Before the global financial crisis of 2008, economists were shocked by the lack of savings set aside by American families. The typical consumer was spending more money than they actually earned. Not only were they not setting aside anything for a rainy day, but they were going into debt month after month. It was clearly a departure from how earlier generations managed money.
The proliferation of credit card use, rising education costs, and the housing bubble, have caused the average American’s debt to rise by an astounding amount compared to older generations.
Most people who endured that difficult time learned some hard financial lessons, forcing Americans to search for alternative career paths and sparking an increase in the number of start-ups and small businesses.
Consumer behavior indicates that saving and spending money remains a chief concern among most American families. In April of 2015, CompareCards and evolve24 partnered to analyze more than 3.6 million conversations about personal finance in the United States from various online mediums.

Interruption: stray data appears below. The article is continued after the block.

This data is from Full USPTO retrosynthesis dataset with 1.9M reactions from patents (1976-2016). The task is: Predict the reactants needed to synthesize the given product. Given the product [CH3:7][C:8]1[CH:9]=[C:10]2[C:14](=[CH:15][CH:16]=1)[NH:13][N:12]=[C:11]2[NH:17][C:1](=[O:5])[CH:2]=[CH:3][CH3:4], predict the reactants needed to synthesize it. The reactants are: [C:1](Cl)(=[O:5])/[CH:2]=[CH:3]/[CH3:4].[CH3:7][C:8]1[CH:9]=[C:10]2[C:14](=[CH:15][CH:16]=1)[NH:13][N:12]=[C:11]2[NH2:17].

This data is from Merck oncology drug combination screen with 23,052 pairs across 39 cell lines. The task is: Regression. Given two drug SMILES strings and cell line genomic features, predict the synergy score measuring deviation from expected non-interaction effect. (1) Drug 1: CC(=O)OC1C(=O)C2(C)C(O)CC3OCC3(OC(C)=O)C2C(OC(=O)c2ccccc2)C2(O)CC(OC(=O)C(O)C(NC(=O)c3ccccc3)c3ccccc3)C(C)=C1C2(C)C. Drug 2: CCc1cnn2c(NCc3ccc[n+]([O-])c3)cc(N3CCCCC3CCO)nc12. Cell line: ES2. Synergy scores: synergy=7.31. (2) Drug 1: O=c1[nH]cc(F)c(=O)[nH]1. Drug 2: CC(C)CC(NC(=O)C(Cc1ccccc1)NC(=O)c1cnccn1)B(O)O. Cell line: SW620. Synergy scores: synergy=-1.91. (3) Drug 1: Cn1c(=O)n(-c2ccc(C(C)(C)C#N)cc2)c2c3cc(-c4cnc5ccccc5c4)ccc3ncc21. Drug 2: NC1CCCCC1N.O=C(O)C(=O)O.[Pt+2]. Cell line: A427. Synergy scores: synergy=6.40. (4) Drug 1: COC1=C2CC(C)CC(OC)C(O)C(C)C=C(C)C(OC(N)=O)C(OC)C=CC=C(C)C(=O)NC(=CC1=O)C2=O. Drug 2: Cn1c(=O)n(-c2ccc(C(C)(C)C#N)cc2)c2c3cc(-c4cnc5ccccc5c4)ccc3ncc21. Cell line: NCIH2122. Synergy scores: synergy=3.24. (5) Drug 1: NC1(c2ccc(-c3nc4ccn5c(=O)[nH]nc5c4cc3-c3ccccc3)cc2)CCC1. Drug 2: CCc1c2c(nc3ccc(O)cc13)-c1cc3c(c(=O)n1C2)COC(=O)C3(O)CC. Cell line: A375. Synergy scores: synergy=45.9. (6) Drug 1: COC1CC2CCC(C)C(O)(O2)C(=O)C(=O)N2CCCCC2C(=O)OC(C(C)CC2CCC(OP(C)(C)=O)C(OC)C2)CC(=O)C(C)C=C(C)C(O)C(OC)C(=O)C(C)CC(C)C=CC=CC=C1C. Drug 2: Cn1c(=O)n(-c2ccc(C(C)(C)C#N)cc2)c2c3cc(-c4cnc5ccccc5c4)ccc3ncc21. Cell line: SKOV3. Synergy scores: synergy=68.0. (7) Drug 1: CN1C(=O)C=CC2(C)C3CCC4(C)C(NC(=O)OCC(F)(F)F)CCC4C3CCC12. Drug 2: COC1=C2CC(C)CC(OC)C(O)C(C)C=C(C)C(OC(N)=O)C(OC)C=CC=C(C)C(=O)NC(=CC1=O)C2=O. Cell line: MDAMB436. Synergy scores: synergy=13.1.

The data revealed that of the 3.6 million conversations analyzed, more than 1.9 million (53%) centered around concerns with saving money.
So what does that mean for today’s average American family? What is the financial outlook for a teenager or a college student? What challenges are American small businesses currently facing?
The State of American Finances is a compilation of demographics and financial data about the average American family, young Americans, and American small businesses. This data highlights the challenges that each group is facing, in addition to the financial areas where things are improving.